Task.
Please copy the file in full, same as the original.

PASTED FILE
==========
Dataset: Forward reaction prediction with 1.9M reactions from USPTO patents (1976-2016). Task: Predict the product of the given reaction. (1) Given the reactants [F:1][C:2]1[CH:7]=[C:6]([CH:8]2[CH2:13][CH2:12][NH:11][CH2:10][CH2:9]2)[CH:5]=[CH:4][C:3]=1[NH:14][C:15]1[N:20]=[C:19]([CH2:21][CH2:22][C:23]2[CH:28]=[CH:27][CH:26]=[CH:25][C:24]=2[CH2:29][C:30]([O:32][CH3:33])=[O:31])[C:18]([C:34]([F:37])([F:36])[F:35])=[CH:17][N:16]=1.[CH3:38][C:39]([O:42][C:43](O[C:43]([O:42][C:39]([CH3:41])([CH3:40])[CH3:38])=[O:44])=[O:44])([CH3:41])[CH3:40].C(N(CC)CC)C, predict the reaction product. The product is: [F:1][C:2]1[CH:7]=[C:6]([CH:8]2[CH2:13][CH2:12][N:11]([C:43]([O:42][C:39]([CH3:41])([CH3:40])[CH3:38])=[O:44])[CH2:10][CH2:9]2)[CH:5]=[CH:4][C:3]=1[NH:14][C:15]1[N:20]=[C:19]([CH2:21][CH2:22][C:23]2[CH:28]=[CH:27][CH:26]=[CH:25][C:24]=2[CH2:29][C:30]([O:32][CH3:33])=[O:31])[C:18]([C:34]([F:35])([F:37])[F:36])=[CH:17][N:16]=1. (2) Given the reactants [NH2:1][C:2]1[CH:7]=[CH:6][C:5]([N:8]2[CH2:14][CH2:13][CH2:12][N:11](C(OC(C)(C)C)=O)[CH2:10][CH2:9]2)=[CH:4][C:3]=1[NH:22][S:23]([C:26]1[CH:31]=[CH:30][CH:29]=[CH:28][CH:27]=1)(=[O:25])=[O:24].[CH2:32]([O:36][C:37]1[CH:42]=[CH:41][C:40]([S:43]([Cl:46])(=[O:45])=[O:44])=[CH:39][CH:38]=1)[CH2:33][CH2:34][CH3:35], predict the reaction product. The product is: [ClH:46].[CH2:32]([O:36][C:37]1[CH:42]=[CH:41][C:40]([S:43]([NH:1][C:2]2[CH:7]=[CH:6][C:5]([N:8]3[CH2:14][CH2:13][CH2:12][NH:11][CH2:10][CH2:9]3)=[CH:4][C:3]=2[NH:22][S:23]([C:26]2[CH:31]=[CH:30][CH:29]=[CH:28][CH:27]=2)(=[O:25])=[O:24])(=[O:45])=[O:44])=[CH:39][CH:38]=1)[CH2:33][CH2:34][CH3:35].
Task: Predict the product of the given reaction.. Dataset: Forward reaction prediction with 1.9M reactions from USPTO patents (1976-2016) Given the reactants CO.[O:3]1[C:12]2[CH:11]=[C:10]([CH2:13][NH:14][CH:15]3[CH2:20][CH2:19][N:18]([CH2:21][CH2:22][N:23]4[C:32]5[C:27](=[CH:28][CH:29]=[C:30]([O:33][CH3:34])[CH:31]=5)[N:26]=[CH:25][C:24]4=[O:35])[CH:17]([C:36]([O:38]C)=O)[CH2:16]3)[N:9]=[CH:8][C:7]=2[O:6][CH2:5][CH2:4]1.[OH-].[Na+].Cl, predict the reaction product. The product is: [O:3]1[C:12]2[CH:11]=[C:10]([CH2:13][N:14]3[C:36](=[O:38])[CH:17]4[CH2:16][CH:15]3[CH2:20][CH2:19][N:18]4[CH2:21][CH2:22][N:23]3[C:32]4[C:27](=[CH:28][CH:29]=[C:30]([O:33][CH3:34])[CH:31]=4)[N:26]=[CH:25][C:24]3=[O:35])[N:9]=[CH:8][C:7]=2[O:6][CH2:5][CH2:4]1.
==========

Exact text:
Dataset: Forward reaction prediction with 1.9M reactions from USPTO patents (1976-2016). Task: Predict the product of the given reaction. (1) Given the reactants [F:1][C:2]1[CH:7]=[C:6]([CH:8]2[CH2:13][CH2:12][NH:11][CH2:10][CH2:9]2)[CH:5]=[CH:4][C:3]=1[NH:14][C:15]1[N:20]=[C:19]([CH2:21][CH2:22][C:23]2[CH:28]=[CH:27][CH:26]=[CH:25][C:24]=2[CH2:29][C:30]([O:32][CH3:33])=[O:31])[C:18]([C:34]([F:37])([F:36])[F:35])=[CH:17][N:16]=1.[CH3:38][C:39]([O:42][C:43](O[C:43]([O:42][C:39]([CH3:41])([CH3:40])[CH3:38])=[O:44])=[O:44])([CH3:41])[CH3:40].C(N(CC)CC)C, predict the reaction product. The product is: [F:1][C:2]1[CH:7]=[C:6]([CH:8]2[CH2:13][CH2:12][N:11]([C:43]([O:42][C:39]([CH3:41])([CH3:40])[CH3:38])=[O:44])[CH2:10][CH2:9]2)[CH:5]=[CH:4][C:3]=1[NH:14][C:15]1[N:20]=[C:19]([CH2:21][CH2:22][C:23]2[CH:28]=[CH:27][CH:26]=[CH:25][C:24]=2[CH2:29][C:30]([O:32][CH3:33])=[O:31])[C:18]([C:34]([F:35])([F:37])[F:36])=[CH:17][N:16]=1. (2) Given the reactants [NH2:1][C:2]1[CH:7]=[CH:6][C:5]([N:8]2[CH2:14][CH2:13][CH2:12][N:11](C(OC(C)(C)C)=O)[CH2:10][CH2:9]2)=[CH:4][C:3]=1[NH:22][S:23]([C:26]1[CH:31]=[CH:30][CH:29]=[CH:28][CH:27]=1)(=[O:25])=[O:24].[CH2:32]([O:36][C:37]1[CH:42]=[CH:41][C:40]([S:43]([Cl:46])(=[O:45])=[O:44])=[CH:39][CH:38]=1)[CH2:33][CH2:34][CH3:35], predict the reaction product. The product is: [ClH:46].[CH2:32]([O:36][C:37]1[CH:42]=[CH:41][C:40]([S:43]([NH:1][C:2]2[CH:7]=[CH:6][C:5]([N:8]3[CH2:14][CH2:13][CH2:12][NH:11][CH2:10][CH2:9]3)=[CH:4][C:3]=2[NH:22][S:23]([C:26]2[CH:31]=[CH:30][CH:29]=[CH:28][CH:27]=2)(=[O:25])=[O:24])(=[O:45])=[O:44])=[CH:39][CH:38]=1)[CH2:33][CH2:34][CH3:35].
Task: Predict the product of the given reaction.. Dataset: Forward reaction prediction with 1.9M reactions from USPTO patents (1976-2016) Given the reactants CO.[O:3]1[C:12]2[CH:11]=[C:10]([CH2:13][NH:14][CH:15]3[CH2:20][CH2:19][N:18]([CH2:21][CH2:22][N:23]4[C:32]5[C:27](=[CH:28][CH:29]=[C:30]([O:33][CH3:34])[CH:31]=5)[N:26]=[CH:25][C:24]4=[O:35])[CH:17]([C:36]([O:38]C)=O)[CH2:16]3)[N:9]=[CH:8][C:7]=2[O:6][CH2:5][CH2:4]1.[OH-].[Na+].Cl, predict the reaction product. The product is: [O:3]1[C:12]2[CH:11]=[C:10]([CH2:13][N:14]3[C:36](=[O:38])[CH:17]4[CH2:16][CH:15]3[CH2:20][CH2:19][N:18]4[CH2:21][CH2:22][N:23]3[C:32]4[C:27](=[CH:28][CH:29]=[C:30]([O:33][CH3:34])[CH:31]=4)[N:26]=[CH:25][C:24]3=[O:35])[N:9]=[CH:8][C:7]=2[O:6][CH2:5][CH2:4]1.